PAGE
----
Packing a series of grueling hilly stages across grippy narrow roads, the Tour of Britain offers rainbow-jersey-hopefuls a perfect testing ground just two weeks ahead of the Flanders worlds.
Top favorites for the world title like van Aert and Alaphilippe will be hoping to see glimmers of rainbows on Britain’s roads next week.
“I had a successful race in Britain the last time I was there in 2018, and I know it will be a hard-fought race this time. It will be the perfect race for me to take on, ahead of the world championships,” Alaphilippe said. “We come here with a strong team and will look to race hard, as we always do.”
Reigning world champ and 2018 Tour of Britain winner Alaphilippe will headline a stacked Deceuninck-Quick-Step squad that also includes Mark Cavendish and Yves Lampaert. Rohan Dennis, Richie Porte, Dan Martin, and the Rally Cycling squad are among the other headline names for the eight-stage race, starting Sunday.
The recently crowned MTB short track world champion Christopher Blevins will also be at the start in his 2021 road debut after an impressive season in the mud. The American will be riding for Trinity Racing. The 2019 defending champion Mathieu van der Poel will not be racing after dropping out of his scheduled start at the Benelux Tour due to the ongoing effects of the back injury he sustained at the Olympic Games.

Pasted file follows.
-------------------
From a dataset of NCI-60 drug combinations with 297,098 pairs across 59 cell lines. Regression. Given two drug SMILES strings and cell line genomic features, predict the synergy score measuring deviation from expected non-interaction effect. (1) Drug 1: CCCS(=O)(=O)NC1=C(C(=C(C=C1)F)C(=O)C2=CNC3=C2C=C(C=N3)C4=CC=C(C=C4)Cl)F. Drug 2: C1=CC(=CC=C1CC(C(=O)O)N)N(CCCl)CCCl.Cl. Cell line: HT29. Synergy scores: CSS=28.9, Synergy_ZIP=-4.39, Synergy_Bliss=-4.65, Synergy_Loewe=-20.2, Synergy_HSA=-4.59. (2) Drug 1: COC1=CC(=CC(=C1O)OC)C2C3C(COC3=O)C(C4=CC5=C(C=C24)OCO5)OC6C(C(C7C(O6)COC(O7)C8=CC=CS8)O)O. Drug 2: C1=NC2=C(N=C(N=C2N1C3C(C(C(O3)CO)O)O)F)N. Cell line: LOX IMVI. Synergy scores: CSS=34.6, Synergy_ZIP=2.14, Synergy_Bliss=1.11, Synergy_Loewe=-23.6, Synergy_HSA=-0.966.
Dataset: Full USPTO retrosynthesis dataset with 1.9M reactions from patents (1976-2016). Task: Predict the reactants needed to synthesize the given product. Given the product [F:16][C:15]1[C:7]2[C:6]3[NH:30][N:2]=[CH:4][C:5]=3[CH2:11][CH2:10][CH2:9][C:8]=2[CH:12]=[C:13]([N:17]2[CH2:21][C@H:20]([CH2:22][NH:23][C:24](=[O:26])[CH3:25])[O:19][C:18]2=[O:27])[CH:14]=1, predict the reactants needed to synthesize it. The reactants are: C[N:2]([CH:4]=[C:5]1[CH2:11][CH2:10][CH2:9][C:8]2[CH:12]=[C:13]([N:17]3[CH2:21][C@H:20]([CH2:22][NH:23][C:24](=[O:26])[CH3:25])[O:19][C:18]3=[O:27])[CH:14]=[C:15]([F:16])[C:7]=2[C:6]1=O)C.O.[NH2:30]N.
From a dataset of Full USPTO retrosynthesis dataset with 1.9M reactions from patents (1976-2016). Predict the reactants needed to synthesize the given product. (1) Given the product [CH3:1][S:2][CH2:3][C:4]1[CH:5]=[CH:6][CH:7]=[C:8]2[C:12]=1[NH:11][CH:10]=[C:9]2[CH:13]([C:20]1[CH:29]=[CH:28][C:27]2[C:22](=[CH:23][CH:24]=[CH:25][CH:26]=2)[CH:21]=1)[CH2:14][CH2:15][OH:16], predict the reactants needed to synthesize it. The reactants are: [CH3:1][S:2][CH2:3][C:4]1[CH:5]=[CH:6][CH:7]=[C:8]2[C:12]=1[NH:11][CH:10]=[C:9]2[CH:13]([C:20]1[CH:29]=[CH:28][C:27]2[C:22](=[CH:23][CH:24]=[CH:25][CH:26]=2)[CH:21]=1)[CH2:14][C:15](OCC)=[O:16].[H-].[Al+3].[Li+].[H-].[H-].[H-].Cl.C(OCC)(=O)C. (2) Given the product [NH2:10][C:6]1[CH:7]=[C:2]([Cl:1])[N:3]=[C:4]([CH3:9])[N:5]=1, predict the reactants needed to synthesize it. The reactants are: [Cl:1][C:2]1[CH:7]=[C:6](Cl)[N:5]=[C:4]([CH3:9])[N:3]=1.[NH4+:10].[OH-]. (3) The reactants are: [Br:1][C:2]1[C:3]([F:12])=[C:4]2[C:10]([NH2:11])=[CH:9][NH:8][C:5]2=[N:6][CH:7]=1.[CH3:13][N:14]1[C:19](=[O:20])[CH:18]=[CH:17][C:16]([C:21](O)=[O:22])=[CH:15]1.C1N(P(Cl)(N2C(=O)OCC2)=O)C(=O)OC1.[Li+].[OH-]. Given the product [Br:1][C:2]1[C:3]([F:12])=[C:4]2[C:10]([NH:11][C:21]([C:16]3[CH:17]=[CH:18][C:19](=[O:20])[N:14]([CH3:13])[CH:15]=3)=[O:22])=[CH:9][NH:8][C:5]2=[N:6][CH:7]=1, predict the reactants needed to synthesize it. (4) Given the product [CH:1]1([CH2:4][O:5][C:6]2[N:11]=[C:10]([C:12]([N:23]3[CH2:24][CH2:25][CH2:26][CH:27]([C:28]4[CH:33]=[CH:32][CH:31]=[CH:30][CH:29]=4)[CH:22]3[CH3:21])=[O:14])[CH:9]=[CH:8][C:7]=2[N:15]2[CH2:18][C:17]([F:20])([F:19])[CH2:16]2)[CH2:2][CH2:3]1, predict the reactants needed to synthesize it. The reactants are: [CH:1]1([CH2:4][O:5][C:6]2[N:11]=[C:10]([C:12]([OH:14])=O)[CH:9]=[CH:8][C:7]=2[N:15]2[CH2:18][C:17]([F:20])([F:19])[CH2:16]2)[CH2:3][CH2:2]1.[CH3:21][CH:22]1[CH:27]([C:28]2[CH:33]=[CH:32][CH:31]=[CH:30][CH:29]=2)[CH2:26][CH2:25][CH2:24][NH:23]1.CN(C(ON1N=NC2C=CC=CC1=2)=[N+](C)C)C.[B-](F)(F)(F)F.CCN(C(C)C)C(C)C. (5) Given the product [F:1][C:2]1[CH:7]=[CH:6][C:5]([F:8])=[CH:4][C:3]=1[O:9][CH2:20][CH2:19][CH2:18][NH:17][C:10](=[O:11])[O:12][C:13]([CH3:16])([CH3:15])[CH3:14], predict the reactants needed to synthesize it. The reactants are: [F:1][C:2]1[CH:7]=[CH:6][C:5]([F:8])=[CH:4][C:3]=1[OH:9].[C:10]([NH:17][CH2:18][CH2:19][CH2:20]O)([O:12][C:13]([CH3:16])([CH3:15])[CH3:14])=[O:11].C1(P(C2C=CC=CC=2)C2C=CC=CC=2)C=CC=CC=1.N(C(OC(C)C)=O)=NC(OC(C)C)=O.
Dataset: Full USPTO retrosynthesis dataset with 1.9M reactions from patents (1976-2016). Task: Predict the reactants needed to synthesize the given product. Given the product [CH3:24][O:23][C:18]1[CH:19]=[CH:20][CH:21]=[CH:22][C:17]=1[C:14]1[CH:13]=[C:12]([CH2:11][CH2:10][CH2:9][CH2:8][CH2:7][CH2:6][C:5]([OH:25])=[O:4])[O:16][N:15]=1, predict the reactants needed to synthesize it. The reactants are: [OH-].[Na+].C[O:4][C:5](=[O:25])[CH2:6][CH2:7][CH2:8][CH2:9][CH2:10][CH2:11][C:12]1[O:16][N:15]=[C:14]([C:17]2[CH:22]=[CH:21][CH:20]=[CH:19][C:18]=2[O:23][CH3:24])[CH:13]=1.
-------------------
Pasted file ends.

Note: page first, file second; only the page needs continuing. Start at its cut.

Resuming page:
Classics style stages for rainbow jersey dreamers
Rolling out of Penzance in the southwestern tip of England on Sunday before tracking north through Wales and Scotland, the Tour of Britain is characterized by its long, grinding, classics-style stages. There’s barely an inch of flat road across the length of the route, and three stages amass over 3,000 meters of ascent across a series of Flanders-eque “bergs.” Only stage 3 will break the rhythm with an 18km TTT.
“The route is one of the toughest in modern history, with many ascents, narrow roads, and a lot of climbing every day, which will make things difficult to control,” said Deceuninck-Quick-Step sport director Geert Van Bondt.
The promise of aggressive racing and long days in the saddle combine to make the British Tour a perfect training race just two weeks ahead of the relentlessly hilly Flanders worlds road race. However, the proximity of the two means that many odds-on rainbow jersey hopefuls – including van Aert – are unlikely to be going deep in the race for GC.
For van Aert, the British race will be his first since twice placing in the top-six at the Toyko Games.
“My form hasn’t completely gone after barely a week of doing nothing after the Games. The aim is therefore to get top legs again soon. I haven’t ridden too many races in my career where I haven’t shown anything,” van Aert told Wielerflits. “I’m not going to go crazy at the Tour of Britain … I’m going to take it smart and pick a few stages to test myself.”
The Tour of Britain may not be the biggest race on the calendar, but it is the springboard to some of the biggest races of the year. For van Aert, Alaphilippe, and many more, the road to the rainbow jersey, Paris-Roubaix, and the Italian classics pass through Britain.
The race will be broadcast on ITV4 in the UK, and on Eurosport, and the GCN race pass internationally.